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Pulitzer Prize

ENTERTAINMENT
April 27, 1995 | By Douglas J. Keating, INQUIRER THEATER CRITIC
The touring producion of Angels in America, the celebrated two-part work that won a Pulitzer Prize and two Tony Awards for best play, will come to two Philadelphia theaters in November. An unusual production arrangement will put the play by Tony Kushner in the Zellerbach Theatre of the Annenberg Center, 3680 Walnut St., from Nov. 7-12 and in the Merriam Theater, 250 S. Broad St., from Nov. 14-19. Angels in America will be part of a 1995-96 season at the Merriam that also includes Chita Rivera's reprising of her Tony Award-winning role in Kiss of the Spider Woman; Hal Holbrook in a revival of Death of a Salesman; and the acclaimed 50th-anniversary revival of the Rodgers and Hammerstein musical Carousel.
NEWS
April 20, 1995 | BY ANN GERHART Daily News wire services, the New York Post and New York Daily News contributed to this report
Roxanne Pulitzer appears poised to marry husband No. 3, as soon as he extricates himself from his wife of 27 years. Her intended is a wealthy German developer who owns hundreds of acres of valuable Palm Beach property. Harold Duda is regarded as "filthy rich - even for down here," according to socialites on the island. "We've known each other for 14 years and the romance started about four months ago. Now he's separated from his wife and the divorce should be final soon," Pulitzer told the New York Post.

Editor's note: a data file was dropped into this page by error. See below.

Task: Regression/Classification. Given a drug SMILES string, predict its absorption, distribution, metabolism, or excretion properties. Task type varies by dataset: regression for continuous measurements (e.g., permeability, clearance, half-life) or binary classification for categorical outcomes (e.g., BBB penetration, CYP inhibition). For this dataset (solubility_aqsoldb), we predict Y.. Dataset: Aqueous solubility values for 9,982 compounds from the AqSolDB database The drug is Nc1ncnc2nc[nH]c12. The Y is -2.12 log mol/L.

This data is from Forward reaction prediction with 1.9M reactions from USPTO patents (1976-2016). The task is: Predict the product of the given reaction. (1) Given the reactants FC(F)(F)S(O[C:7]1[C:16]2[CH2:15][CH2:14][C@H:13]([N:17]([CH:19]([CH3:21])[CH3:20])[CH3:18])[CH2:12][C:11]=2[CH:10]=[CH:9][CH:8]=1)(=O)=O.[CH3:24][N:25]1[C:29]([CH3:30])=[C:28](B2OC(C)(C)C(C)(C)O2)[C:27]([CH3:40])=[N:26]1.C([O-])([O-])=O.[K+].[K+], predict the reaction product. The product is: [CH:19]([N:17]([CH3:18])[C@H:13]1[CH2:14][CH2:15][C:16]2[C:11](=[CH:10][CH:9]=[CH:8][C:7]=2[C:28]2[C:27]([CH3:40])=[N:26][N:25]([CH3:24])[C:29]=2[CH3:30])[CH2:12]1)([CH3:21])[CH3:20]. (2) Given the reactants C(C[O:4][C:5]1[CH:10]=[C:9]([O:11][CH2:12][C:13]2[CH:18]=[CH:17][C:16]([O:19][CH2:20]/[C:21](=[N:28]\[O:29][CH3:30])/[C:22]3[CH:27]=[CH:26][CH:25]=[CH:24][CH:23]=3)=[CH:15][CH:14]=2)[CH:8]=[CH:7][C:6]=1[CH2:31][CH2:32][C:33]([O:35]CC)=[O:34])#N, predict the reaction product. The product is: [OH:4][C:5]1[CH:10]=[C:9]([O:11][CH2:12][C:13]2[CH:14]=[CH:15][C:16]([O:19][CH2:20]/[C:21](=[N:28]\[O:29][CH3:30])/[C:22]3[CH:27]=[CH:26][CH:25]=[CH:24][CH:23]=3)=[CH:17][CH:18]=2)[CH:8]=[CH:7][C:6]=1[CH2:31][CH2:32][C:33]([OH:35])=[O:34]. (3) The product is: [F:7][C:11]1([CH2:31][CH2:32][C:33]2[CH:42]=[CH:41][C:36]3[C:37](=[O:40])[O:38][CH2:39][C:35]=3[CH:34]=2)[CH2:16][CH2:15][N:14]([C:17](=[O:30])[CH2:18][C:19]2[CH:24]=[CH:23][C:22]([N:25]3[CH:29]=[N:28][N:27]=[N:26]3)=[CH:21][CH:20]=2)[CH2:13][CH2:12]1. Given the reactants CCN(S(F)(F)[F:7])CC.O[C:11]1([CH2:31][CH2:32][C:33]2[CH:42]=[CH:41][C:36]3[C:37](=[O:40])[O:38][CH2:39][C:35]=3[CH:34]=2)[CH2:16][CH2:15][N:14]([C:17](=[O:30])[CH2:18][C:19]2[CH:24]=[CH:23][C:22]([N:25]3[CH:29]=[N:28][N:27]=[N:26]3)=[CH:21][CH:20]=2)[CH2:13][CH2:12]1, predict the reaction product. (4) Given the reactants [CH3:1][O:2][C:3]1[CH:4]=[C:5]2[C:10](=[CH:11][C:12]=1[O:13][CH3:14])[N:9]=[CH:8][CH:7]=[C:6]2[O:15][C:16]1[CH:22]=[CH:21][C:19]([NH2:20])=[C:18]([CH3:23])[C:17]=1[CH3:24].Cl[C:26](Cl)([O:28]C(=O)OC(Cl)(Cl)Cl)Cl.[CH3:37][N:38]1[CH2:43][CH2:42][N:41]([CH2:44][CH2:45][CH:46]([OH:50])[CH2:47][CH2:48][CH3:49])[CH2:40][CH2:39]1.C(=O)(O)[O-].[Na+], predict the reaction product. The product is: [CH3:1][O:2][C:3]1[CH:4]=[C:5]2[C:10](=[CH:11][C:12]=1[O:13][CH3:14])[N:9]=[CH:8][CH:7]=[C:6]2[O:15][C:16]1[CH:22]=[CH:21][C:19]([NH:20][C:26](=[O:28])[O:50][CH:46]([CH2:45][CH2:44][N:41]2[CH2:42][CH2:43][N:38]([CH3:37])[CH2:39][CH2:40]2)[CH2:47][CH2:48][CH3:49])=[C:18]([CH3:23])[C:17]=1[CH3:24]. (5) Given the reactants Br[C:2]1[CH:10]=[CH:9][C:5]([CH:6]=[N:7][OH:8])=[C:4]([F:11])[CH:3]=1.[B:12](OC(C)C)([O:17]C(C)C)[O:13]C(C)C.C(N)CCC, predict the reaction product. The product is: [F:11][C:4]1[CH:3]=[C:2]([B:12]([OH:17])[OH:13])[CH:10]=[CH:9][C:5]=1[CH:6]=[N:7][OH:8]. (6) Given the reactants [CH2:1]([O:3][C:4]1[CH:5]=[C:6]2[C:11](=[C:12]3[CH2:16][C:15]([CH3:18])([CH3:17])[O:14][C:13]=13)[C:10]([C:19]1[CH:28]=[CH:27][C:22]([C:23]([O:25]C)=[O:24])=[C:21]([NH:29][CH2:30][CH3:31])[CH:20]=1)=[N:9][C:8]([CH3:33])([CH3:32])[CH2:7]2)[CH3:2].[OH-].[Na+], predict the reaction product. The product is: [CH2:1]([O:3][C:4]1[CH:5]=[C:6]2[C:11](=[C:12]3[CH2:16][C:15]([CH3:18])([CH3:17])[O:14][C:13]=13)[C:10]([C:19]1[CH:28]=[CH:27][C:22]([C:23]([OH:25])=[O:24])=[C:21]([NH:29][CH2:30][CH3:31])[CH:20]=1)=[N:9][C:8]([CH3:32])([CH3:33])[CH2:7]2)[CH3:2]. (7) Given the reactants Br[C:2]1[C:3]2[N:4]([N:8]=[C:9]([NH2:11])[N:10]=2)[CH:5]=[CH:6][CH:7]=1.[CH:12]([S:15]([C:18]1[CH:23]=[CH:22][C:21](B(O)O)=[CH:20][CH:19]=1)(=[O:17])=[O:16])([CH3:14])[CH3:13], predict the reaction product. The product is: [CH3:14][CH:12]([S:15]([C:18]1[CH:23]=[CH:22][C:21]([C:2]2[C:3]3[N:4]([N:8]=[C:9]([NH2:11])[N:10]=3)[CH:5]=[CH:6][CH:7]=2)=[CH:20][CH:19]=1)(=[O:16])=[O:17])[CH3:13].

ENTERTAINMENT
September 19, 1994 | By Julia M. Klein, INQUIRER STAFF WRITER
You don't really want to like Anna Quindlen, the Pulitzer Prize-winning New York Times columnist, bestselling novelist, and devoted wife and mother of three whose achievements seem to suggest that women can, indeed, have it all. It doesn't help that Quindlen, 42, recently turned down a shot at a top managerial job at the Times - perhaps, in time, the top job - in order to plunge full time into a promising literary career. Who among us even has such a choice? Where, one can't help wondering, have the rest of us gone wrong?
NEWS
July 7, 1993 | By Carol Horner, INQUIRER STAFF WRITER
Harrison E. Salisbury, 84, a towering figure in American journalism whose groundbreaking writing about the Soviet Union won him the 1955 Pulitzer Prize, died at mid-day Monday as he and his wife were driving home after a weekend with friends on Martha's Vineyard. Mr. Salisbury, longtime New York Times reporter and editor and the author of numerous books, died instantly from a stroke or a heart attack, according to his son Stephan, a reporter at The Inquirer. Stephan Salisbury said his step-mother, Charlotte, was driving when his father died near Providence, R.I. The couple were on their way to their home in Taconic, Conn.
NEWS
April 11, 1993 | By Pheralyn Dove, INQUIRER CORRESPONDENT
The compulsion to measure, weigh and analyze every nuance of modern life - as if a precise label might somehow enhance understanding - is perhaps what has led critics to categorize poet W. D. Snodgrass' work as "confessional. " But Snodgrass, who will appear at Ursinus College on Wednesday, is far from comfortable with the term commonly used to characterize his work. "I don't like the label at all," Snodgress said during an interview. "It's a kind of journalists' tag. I don't like it especially because it sounds like you're writing about somebody's bedroom memoirs, or about some religious confession.
NEWS